Tuesday, April 02, 2024

Trump's First Step Act falters under Biden

By William Haupt | The Center Square Contributor

Courtesy The Center Square

"Americans from across the political spectrum must unite around prison reform legislation that will reduce crime and give our fellow citizens redemption as they reenter society.'' – Donald Trump

When Bill Clinton signed the Tough On Crime bill of 1994, it dramatically increased incarceration. America imprisons more people than any other country in the world. The 1994 crime bill obligated states to pass more tough-on-crime laws. By 1995, every state passed mandatory sentencing laws.

With less than 5% of the world’s population, we have 25% of the total global prison population. The collateral damage of Tough On Crime has cut back on plea bargaining and probation for first time offenders. Class "C" felonies and some class "A" misdemeanors are now subject to strict penalties.

The 1994 crime bill encouraged more punitive laws and harsher penalties for all crimes. Since 90% of the imprisoned are in the states custody, in an effort to lock up people longer, the states passed 'tougher' sentencing laws. Department of Justice data shows under the rubric of “tough on crime,'' between 1980 and 2015, the 222% increase in the rate of incarceration was a consequence of changes in policy, and not changes in crime rates. This affected all felons in all states, especially many Black offenders.

In 2016, Donald Trump campaigned to address prison and justice reform to ease the over crowding of our detention centers. His goal was to enact several changes in U.S. federal criminal laws aimed at reforming federal prisons and sentencing laws and reduce recidivism. He developed a bipartisan plan with Congress to decrease the federal inmate population, while maintaining the public's safety.

U.S. Sen. Chuck Grassley (R-IA) headed the bipartisan effort of The First Step Act in the Senate. A bipartisan House coalition led by Sen. Dick Durbin (D-IL) wrote similar legislation. The bill passed in both houses and was signed into law by Trump in December 2018.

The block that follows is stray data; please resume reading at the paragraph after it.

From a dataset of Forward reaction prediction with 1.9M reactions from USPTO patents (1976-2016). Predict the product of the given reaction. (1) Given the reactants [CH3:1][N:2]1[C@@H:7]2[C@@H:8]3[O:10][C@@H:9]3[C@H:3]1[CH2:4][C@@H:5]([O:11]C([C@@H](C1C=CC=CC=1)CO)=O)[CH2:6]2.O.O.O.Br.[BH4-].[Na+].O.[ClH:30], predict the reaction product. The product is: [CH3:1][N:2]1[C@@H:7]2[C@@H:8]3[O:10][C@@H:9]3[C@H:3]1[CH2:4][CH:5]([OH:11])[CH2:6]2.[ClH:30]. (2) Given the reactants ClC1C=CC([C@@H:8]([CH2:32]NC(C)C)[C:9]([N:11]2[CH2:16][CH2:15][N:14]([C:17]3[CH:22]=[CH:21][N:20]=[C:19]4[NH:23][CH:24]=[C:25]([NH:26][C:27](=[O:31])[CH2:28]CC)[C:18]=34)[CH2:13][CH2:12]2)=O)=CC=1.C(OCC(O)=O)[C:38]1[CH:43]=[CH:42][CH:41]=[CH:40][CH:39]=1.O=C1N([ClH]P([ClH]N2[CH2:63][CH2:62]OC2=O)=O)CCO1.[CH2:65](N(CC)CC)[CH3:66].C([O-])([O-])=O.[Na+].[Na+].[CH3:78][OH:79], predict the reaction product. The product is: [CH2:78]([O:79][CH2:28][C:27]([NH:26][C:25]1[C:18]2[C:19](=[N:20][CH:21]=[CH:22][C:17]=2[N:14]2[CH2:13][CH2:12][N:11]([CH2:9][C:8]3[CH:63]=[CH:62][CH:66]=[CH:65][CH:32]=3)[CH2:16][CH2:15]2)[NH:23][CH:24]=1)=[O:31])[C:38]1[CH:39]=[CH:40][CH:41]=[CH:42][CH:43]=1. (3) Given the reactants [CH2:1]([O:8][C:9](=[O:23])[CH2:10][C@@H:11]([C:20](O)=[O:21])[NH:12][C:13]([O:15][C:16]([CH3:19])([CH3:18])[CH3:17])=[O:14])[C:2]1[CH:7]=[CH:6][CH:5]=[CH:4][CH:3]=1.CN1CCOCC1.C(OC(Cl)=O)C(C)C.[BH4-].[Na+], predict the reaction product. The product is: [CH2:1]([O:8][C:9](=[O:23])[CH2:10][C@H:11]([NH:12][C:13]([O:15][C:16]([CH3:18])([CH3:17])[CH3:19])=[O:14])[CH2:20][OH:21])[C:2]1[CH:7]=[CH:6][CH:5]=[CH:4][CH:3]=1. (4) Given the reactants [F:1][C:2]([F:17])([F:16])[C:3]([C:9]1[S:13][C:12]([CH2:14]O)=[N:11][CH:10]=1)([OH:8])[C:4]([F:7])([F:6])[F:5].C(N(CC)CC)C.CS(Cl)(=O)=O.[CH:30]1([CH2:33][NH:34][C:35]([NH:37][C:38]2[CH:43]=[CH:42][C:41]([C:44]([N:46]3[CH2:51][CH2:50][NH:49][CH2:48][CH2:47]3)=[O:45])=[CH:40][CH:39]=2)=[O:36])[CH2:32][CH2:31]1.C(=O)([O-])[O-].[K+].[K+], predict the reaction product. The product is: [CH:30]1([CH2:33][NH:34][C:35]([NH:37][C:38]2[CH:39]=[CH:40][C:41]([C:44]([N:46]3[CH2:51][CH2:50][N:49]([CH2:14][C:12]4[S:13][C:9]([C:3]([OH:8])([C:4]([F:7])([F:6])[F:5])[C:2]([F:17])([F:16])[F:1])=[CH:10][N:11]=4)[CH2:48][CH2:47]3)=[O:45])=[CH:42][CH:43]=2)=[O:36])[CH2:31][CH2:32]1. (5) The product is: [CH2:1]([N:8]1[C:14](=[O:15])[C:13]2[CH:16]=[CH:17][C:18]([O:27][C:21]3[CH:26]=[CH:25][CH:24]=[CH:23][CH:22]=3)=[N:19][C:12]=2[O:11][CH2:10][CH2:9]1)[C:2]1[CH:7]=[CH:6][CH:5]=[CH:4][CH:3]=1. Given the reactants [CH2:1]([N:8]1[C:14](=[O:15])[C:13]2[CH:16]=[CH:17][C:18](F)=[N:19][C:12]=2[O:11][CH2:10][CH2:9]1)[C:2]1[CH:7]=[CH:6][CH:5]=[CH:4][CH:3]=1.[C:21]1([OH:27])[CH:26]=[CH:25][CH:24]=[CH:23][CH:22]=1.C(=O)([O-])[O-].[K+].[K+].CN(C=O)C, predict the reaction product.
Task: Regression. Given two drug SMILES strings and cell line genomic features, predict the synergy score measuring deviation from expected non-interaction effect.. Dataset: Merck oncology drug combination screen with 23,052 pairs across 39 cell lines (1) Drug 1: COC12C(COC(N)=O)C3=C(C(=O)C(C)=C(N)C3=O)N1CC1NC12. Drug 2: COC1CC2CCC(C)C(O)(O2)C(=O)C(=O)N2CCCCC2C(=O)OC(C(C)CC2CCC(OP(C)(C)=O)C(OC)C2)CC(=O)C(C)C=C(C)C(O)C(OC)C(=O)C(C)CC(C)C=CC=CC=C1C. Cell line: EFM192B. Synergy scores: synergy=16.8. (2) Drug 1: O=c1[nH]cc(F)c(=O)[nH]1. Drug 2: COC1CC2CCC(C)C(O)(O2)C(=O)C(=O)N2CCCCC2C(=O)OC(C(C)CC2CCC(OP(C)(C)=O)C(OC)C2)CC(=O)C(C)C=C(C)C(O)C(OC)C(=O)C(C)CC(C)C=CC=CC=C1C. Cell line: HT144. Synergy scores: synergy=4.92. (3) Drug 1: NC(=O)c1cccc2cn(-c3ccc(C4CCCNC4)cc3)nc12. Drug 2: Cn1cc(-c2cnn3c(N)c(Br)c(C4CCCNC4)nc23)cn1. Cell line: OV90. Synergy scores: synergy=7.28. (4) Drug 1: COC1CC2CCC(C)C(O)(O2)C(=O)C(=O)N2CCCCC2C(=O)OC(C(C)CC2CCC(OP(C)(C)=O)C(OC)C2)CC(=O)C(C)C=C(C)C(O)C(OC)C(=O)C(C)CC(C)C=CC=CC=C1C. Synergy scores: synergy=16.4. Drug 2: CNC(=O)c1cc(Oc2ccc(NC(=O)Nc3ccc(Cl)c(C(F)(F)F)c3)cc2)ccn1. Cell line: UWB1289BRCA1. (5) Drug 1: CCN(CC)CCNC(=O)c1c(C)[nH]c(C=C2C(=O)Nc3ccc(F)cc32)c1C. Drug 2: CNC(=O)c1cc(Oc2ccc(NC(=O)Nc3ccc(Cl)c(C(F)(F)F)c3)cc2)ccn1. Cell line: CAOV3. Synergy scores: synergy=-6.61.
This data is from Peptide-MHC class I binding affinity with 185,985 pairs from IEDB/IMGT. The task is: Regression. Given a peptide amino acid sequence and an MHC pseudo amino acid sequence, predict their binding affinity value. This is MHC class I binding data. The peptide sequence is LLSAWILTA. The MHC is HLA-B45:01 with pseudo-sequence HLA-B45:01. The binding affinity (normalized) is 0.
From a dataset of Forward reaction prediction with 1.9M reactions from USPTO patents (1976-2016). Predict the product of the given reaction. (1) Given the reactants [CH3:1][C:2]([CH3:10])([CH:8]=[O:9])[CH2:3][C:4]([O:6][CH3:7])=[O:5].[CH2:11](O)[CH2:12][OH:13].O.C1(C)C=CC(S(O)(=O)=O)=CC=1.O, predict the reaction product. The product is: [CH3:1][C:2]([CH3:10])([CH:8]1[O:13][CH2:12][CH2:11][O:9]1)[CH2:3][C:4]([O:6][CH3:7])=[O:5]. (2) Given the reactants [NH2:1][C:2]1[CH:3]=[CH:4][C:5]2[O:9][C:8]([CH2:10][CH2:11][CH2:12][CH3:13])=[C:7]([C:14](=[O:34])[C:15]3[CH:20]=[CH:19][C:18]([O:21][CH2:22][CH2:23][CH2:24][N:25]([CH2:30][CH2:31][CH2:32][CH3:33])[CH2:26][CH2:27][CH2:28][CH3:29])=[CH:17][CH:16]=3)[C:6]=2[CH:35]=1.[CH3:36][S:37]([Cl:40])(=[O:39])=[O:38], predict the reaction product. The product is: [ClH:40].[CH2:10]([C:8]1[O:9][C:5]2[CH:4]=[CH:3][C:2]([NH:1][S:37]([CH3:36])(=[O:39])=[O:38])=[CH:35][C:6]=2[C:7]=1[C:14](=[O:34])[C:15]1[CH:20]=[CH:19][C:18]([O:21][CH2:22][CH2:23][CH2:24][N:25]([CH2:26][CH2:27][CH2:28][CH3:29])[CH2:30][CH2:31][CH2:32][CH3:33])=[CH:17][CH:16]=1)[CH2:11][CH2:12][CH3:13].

"The First Step Act proved we could significantly overhaul America's criminal justice system." – Brett Tolman, Right on Crime.

The First Step Act was the first criminal justice reform bill passed in a decade. It did two things: cut long prison sentences and it better prepared offenders to return to society. With a disproportionate number of imprisoned Blacks, they benefited most from The First Act. The U.S. Sentencing Commission revealed 91% of the 1,051 prisoners who had their sentences vastly reduced were Black inmates.

On Oct 25, 2019, Trump was honored at a criminal justice conference held in South Carolina's historic Black Benedict College for passing the First Step Act. The Bipartisan Justice Center, the event’s organizer, presented Trump with The National Criminal Justice Reform award for his work reforming criminal justice.

"This bill is great for inmates and great for America." – Donald Trump

Passage of the First Step Act gave judges more discretion when sentencing some offenders and increased rehabilitation efforts. It allowed some inmates the opportunity to petition for reduced penalties and it increased the "good conduct" time off they received. This was historic bipartisan legislation by the Trump administration, yet it received only a mere footnote of media coverage.

The First Step Act calls for the Bureau of Prisons to have recidivism reduction programs along with productive activities available for all inmates. This includes educational classes, vocational training, and behavioral therapy. Inmates who participate in these programs earn credit used to transfer to halfway houses and even home confinement, which will allow them to finish their sentence at home.